Published Monday, April 11, 2011 | 10 a.m.
Updated Monday, April 11, 2011 | 11 a.m.
Through my years in business, I have learned that there are clients that are good for my firm and clients that are bad for my firm. I’m sure this is the case for your firm as well, although the type of clients will be as different as our firms. I once worked for a firm that judged its clients by whether the client had these two characteristics: 1) pulse, and 2) money. Obviously, I am exaggerating, but when I think about it, most firms don’t look for the right fit when it comes to their customers.
After having a few “bad fit” clients, my firm developed specific client selection criteria. Sure, a client’s ability to pay is probably one constant criterion among most firms, but for my firm, our clients also need to be in synch with the values our firm holds important; collaborative, community-minded, open to new ideas, fair, and interested in doing something meaningful.
There are numerous articles that have been written on how to fire bad clients. While I don’t disagree that you may need to fire a client, I find it is more important to pick clients that are the right fit to begin with. Following are a few thoughts:
Identify your preferred client. Before one can find the preferred client for his firm, he and the other members of the firm must identify those qualities that a preferred client possesses. This may take time, so the earlier you start the better. During the process, items such as what type of work the firm enjoys, what type of services it performs best, and where the vision is pointing the firm become important to discuss. Once you understand these items, it will be easier to establish the preferred hypothetical client.
For instance, years ago, my firm went through this process and identified one segment of clients that are ideal for our firm – those that are community-based organizations. These included parks and recreation clients, church groups, community minded businesses, and non-profits. We have since expanded this list to include federal, state, and local land managers.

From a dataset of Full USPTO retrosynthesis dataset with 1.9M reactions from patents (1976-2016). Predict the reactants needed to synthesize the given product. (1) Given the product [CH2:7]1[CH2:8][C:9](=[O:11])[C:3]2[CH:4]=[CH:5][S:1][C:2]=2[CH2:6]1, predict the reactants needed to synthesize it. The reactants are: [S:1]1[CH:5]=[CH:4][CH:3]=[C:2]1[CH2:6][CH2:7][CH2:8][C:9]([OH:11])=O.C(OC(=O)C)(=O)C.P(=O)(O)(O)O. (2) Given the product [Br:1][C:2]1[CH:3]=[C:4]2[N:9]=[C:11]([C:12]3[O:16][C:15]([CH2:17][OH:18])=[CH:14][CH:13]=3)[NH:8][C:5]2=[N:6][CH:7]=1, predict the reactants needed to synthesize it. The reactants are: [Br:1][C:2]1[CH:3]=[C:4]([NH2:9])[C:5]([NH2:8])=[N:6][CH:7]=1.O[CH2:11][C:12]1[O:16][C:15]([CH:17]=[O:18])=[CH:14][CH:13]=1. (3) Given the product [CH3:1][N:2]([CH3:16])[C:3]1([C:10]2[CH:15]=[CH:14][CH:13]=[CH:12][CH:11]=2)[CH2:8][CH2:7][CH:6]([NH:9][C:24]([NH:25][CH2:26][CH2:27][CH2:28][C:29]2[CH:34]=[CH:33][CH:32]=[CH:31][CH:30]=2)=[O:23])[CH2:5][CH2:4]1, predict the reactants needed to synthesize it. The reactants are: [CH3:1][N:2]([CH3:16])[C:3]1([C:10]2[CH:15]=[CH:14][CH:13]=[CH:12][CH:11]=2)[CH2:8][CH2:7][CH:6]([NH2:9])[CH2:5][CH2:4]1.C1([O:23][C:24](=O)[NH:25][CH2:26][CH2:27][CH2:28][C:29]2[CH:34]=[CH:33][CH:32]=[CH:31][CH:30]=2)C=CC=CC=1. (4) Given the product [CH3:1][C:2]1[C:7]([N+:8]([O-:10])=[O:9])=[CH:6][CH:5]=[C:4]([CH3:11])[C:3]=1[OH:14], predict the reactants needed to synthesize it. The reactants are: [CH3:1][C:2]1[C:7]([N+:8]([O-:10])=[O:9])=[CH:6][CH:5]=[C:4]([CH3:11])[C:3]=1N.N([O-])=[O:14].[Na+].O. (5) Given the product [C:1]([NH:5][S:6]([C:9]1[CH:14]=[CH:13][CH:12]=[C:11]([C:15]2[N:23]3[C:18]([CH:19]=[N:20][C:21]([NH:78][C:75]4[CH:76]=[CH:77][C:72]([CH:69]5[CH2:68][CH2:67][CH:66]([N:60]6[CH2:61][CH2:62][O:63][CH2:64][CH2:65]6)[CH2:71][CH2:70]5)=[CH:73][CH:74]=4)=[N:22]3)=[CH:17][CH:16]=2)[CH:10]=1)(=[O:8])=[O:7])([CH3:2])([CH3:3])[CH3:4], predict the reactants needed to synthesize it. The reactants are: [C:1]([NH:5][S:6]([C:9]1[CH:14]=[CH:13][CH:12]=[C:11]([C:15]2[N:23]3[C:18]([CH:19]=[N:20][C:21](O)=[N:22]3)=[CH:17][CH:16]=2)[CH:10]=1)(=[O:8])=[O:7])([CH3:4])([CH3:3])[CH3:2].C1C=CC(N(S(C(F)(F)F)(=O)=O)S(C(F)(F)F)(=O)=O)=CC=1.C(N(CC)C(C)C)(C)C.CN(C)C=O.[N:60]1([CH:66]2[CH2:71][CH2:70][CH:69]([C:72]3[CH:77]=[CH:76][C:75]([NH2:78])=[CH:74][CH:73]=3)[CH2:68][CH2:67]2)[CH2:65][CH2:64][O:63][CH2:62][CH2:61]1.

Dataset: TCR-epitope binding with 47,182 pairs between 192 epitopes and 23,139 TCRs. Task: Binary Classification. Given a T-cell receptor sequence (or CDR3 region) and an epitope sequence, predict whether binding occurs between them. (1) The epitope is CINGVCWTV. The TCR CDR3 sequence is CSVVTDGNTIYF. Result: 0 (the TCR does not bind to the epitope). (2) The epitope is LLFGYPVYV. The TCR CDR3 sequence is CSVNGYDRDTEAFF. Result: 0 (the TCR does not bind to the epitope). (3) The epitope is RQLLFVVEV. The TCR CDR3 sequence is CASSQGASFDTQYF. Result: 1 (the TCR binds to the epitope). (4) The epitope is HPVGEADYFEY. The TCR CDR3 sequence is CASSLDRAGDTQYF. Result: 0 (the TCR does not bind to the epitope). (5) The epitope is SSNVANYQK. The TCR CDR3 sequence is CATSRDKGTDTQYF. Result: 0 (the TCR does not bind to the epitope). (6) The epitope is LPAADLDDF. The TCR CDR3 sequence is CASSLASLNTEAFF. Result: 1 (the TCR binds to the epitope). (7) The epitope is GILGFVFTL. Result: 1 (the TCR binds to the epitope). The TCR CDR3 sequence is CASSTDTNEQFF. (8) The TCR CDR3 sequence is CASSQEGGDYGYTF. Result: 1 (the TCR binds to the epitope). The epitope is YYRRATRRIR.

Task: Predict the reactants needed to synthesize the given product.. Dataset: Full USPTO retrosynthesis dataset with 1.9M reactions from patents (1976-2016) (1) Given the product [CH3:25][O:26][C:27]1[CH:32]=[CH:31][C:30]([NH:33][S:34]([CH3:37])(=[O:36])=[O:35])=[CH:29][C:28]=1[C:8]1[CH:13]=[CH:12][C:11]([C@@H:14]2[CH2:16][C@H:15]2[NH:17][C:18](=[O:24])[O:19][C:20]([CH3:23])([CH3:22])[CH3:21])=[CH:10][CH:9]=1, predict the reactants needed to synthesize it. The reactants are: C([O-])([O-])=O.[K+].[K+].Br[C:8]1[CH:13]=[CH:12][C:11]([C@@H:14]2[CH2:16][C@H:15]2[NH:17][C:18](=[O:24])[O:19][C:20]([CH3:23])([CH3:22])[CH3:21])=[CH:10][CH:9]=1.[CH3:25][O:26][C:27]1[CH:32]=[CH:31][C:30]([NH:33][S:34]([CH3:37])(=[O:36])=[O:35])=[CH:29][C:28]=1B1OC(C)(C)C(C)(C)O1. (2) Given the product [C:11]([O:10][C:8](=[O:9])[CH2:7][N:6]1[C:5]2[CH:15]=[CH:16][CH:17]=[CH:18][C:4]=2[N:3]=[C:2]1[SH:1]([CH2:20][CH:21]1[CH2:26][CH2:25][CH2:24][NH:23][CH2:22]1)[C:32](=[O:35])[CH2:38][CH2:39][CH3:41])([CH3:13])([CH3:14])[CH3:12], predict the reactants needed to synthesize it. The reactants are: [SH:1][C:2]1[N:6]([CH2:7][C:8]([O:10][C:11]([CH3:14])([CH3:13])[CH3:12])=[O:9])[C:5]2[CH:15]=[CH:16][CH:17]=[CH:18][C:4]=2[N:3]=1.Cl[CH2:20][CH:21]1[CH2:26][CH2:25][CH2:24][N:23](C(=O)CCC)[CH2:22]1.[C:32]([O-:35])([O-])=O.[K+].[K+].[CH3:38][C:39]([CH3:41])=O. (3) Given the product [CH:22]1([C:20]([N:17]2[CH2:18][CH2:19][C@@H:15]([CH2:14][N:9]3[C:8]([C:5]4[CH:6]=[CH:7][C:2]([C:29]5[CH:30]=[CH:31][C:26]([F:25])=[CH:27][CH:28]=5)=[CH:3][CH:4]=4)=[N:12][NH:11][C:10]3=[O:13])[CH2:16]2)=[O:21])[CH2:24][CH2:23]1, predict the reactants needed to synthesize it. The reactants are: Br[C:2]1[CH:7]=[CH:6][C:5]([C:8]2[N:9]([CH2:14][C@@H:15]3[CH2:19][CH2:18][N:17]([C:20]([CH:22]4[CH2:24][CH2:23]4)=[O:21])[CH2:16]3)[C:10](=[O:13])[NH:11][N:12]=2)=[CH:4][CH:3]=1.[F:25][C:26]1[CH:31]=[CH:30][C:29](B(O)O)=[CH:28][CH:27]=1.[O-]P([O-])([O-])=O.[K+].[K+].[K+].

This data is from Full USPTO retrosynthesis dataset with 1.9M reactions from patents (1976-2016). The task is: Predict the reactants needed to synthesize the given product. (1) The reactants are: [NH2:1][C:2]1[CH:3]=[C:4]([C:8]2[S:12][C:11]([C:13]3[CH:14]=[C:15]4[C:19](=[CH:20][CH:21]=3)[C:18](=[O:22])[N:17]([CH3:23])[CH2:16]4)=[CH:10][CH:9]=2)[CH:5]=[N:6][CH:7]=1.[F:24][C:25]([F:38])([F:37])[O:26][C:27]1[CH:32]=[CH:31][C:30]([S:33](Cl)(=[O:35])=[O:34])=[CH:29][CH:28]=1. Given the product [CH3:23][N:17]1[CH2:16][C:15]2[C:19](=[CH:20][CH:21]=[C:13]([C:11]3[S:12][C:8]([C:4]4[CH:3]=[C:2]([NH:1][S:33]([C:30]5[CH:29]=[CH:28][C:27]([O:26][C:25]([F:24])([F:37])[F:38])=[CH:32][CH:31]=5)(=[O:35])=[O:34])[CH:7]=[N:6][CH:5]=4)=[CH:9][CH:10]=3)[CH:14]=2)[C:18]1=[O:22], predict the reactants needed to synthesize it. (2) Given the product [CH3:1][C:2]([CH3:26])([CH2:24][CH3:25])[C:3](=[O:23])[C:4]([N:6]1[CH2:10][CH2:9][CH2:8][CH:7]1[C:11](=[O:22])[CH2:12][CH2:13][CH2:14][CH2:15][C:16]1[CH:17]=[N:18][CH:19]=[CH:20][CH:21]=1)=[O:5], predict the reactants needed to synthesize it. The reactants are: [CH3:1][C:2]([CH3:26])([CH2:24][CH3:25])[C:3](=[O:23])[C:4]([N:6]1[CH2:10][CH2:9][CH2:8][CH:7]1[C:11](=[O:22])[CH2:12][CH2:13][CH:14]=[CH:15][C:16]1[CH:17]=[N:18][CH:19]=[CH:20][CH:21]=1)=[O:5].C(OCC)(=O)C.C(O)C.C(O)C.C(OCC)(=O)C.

Research what makes the preferred client tick. Once you have identified the preferred client group, then it is time to understand what those clients are looking for and how they select firms with which to conduct business. Just because you have identified them, doesn’t mean that you have what it takes to do business with these client types. You’ll need to research what they look for, when they typically look for services, and how you can position your firm for consideration. Research these potential clients thoroughly. Who are the decision makers? Do you know someone who can introduce your firm? To what types of organizations and professional societies do the members of the client belong?
Learn how to evaluate potential new clients. Now comes the hard part. You and members of your firm have spent a considerable amount of time understanding your firm and identifying clients that fit. Don’t just jump at the first client from this group. You’ll need to get to know them just as they will need to get to know you. Interview them as they interview you. Be as purposeful in evaluating the client as you were in understanding what drew you to them in the first place. Call others who have conducted business with the client to get a second opinion. The time you spend will yield dividends.
Occasionally you’ll need to part ways with a client, but that will happen less frequently if you have done a good job selecting your clients in the first place.
Until next time …